“Horses will always be waiting for you.”
It’s a well-intentioned reassurance often uttered by loved ones who’ve never experienced the isolation of a hiatus from horses.
It’s the same one my fiancé offered me after the doctor ordered me to stop riding due to minor pregnancy complications that could worsen by the turbulence of a moving horse. This temporary farewell to my lifelong passion served as my first sacrifice to motherhood, and I felt the significance of it at the time.
As my baby grew, my doubt and desperation developed along with him. An unbridgeable gap seemed to expand, separating my will to be a great mother from the possibility of reuniting with horses.
After he was born, my time and energy belonged to my son and the thought of getting back into the saddle seemed a nostalgic dream. How could a mother justify abandoning her child, albeit briefly, for her own enjoyment, no matter how much she missed her cherished, magical creatures? Guilt stabbed me every time my mind wandered from focusing on the needs of the baby, but I couldn’t resist reminiscing over my old life as an equestrian.
My previous self was free, bounded only by the seemingly trivial responsibilities of studying for my college courses and showing up to the barn to ride. My primary stressors included improving control of my seat, balancing more effectively in my heels, and maximizing opportunities to be in the saddle as often as possible. Life was simple, fun, and my perception of the future was filled with horses.
I felt young and full of potential. But in hindsight, I was missing key traits to truly develop as a horseman. Traits that were planted and blossomed once I became a mother.
A parent’s role is as a teacher, but I learned from my son every day. First, the demands and utter dependence of an infant didn’t leave any room for useless habits or selfish tendencies. Particularly, he showed me my capacity for patience, which uprooted my tempered proclivities; compassion replaced apathy, generosity proliferated, and I withered out of the center of my universe to become oriented towards the responsibility of nurturing someone else.
Motherhood renovated my character, but I wasn’t completely whole. At the very least, an experiment was necessary to try to fill the missing piece. I needed to gauge the possibility of balancing motherhood with the horse world, so the first test began as a weekly riding lesson with fellow amateur ladies.
With that familiar step into the stirrups and then settling into the saddle for the first time in my new life, my horse elevated me. Returning to the back of a horse was as uplifting as a long anticipated embrace of a dearly missed friend. But as those reunions often go, an element felt different than how I remembered. Deeper.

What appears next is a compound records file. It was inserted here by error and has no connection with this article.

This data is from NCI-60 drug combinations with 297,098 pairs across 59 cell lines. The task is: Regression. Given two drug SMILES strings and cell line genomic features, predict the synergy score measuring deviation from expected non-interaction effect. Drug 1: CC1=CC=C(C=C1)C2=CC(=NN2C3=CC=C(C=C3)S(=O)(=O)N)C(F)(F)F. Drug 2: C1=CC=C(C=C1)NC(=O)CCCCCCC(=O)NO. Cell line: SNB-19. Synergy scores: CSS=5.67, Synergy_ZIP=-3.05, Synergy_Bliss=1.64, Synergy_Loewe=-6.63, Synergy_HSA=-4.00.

Change often implies growth. The new connection I shared with these animals was kinder and more mature than before. The responsibility and unconditional love of motherhood allowed me to become a better rider, and more importantly, a better horsewoman.
Now, compassion was the center of my relationship with horses. My focus had shifted away from insisting and urging the horse to perform for me, and was transformed into a soft, patient guidance, instead. The horse’s comfort, trust and relaxation became much greater priorities, motivating a gentler demeanor while I handled them, softer and more giving hands as I rode, and sincerer praises and pats to offer my gratitude. The same nurturing tendencies that were normally spent on my baby were shared with the very deserving and generous horse souls.
The experiment of riding as a new mother erased my doubts and inspired my hope. Each night I return home from a visit with horses, I snuggle with my baby boy even longer, kiss his perfect face more often, and overwhelm him with affection. It became clear that spending time with horses wasn’t selfish, for horses made me a better mother. The brief retreat into my horse haven recharges the inevitable maternal fatigue to improve the interactions my child and I share.
Horses and children share my heart. Yet, my love isn’t simply divided between them. Instead, they compliment, enhance and restore each other, partnered with meaningful compatibility, just like a mother and father, or the balance between productivity and rest, creativity and rationality—one relies upon the other to excel.
As a mother and equestrian, I am whole.
About the Author
Elyse Schenk is a mother and lifelong equestrian who’s passionate about riding, family and writing.